- Richard Wagner (1813-1883, a German composer who used music to serve drama.)
- Johannes Brahms (1833-1897, another German composer- famous today for “Brahms’ Lullaby.”)
- Tchaikovsky (1840-1893, the Russian composer to whom you should give credit for The Nutcracker ballet.)
Twentieth Century (1900-2000)
- John Phillip Sousa (1854-1932, The famous American march composer.)
- Richard Strauss (1864-1949, a German conductor and composer.)
- Jean Sibelius (1865-1957, composer of “Finlandia”- now the text “Be Still my Soul” is set to this tune.)
- Ralph Vaughan Williams (1872-1958, an English composer of various musical genres.)
- Sergei Rachmaninoff (1873-1943 a Russian pianist whose pieces always seem to speak drama and passion.)
- Igor Stravinsky (1882-1971, a Russian composer. The link is the infamous and energetic Rite of Spring, which was so poorly received at its premiere that it provoked a riot. This video talks about the piece and why it was so infuriating.)
- Charles Ives (1874-1954, an American composer whose work was not recognized until much later in his career.)
- Arnold Schoenberg (1874-1951, known for his atonal and twelve-tone composer.)
- Bela Bartok (1881-1945, a virtuoso pianist & ethnomusicologist from Hungary with a passion for folk music.)
- George Gershwin (1898-1937, The American composer responsible for Rhapsody in Blue and a plethora of popular movie songs that we love to sing along with.)
- Aaron Copeland (1900-1990, an American composer with a lot of “Appalachia” feel.)
- Benjamin Britten (1913-1976, an English composer who enjoyed writing music for amateurs and children. We will revisit him later in our 31 Days Series.)
- Leonard Bernstein (1918-1990, American, composer of the popular musical West Side Story.)
And that brings us pretty close to the present day. But even in this long list (or at least it felt long to me putting it together!), we have barely scratched the surface of all the great music we could listen to. I’ve skipped a lot of composers that I would love to add to this list. And keep in mind- this is only western art music. I haven’t even glanced at music from other parts of the world, folk traditions, pop music, etc.
It’s impossible to touch everything (especially not in two days), but it IS possible to start somewhere. And that’s just what we’re doing.
Happy listening folks. Come back tomorrow for some tips for listening to music as a family and get ready to start creating some music yourself! 🙂
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Welcome to my 31 Days Series on Homemade Music. If this is your first time here, check out the About tabs and take a look around. To find more posts in this series, click here. Thanks for stopping by!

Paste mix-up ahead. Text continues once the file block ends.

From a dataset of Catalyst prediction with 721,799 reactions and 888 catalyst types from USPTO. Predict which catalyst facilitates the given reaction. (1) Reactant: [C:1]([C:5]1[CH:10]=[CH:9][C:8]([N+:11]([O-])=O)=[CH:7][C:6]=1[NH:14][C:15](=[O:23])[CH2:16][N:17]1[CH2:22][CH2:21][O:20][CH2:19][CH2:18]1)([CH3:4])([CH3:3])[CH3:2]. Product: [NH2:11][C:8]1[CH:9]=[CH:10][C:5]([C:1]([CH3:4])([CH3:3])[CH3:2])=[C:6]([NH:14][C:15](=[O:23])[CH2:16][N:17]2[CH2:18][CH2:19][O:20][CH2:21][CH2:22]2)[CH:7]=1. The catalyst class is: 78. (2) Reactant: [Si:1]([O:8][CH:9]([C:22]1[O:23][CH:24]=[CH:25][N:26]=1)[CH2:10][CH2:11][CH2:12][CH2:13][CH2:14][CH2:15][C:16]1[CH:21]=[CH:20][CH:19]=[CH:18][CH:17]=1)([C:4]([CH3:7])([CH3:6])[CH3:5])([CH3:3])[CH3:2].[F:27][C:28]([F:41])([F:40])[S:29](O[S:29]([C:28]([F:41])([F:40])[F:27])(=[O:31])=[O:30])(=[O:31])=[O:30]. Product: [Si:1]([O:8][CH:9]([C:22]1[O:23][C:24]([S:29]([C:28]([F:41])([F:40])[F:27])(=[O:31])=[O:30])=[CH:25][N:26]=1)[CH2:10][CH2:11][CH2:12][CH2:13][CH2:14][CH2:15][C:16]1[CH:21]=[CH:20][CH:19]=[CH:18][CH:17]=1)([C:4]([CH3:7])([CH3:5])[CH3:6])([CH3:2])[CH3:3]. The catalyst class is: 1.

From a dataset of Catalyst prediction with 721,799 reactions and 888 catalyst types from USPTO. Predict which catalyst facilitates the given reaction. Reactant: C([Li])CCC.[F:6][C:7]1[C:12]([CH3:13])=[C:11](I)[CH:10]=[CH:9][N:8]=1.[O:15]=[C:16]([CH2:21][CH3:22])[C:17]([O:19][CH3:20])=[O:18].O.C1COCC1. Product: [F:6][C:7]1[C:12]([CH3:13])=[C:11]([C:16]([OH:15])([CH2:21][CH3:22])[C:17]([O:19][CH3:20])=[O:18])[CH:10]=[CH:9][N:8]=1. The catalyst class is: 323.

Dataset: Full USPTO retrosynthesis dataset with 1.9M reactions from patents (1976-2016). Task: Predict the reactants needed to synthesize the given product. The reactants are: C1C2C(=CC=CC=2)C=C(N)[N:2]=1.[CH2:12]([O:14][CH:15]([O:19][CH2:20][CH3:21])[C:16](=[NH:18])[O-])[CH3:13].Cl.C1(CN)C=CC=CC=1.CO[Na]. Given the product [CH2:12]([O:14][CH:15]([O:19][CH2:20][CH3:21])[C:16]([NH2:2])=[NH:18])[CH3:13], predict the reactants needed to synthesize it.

Music making. In our day and age, you only make music if you’re in school or if you’re a performer of some sort. The rest of us may sing along in the car or at church, or enjoy dancing at a wedding, but very few of us make music for ourselves as a personal discipline, much less as a family. Even professional musicians are guilty of abandoning the joy of commonplace music making, and spend time practicing only for their jobs rather than for the art’s sake itself.
I often have friends asking me how they can introduce classical music to their children, how they can help them develop good taste in singers, or if I can put together a preschool music class for them. The reality is that people shouldn’t need a music teacher by profession to make these simple introductions. Yes, as children age, they will eventually need a master to help teach them the advanced particulars of any given instrument or performance area. But the very basics are not quite so intimidating as most people think.
The problem is that the culture at large is so separated from actually producing music that we’ve lost sight of it as an art, a traditional skill, or even as a fun family activity. How many of you still sit round the piano in the evenings to sing songs together? How many of you practice the violin just for the sake of learning something new? How many of you sing while you work?
The time has come to introduce you to this area of our lives and to give you tools to make homemade music a regular and enjoyable part of your lives. And what better way to do it than by jumping on The Nester’s 31 Days Series? (If you’re not familiar with the 31 Days phenomenon sweeping the blogosphere, it’s basically a challenge to bloggers to write on one topic for an entire month, and to hopefully give your readers something of interest in the meantime.)
My goals this month are to make a case for the value of making music yourself, the value of giving deeper musical experiences to children, and the value of music for culture as a whole. I also want to give you some practical ways to make homegrown music in your own home- whether you’re a complete beginner or a seasoned pro.
Come back tomorrow to read our story and hear how music has permeated our lives. Looking forward to singing and playing with you!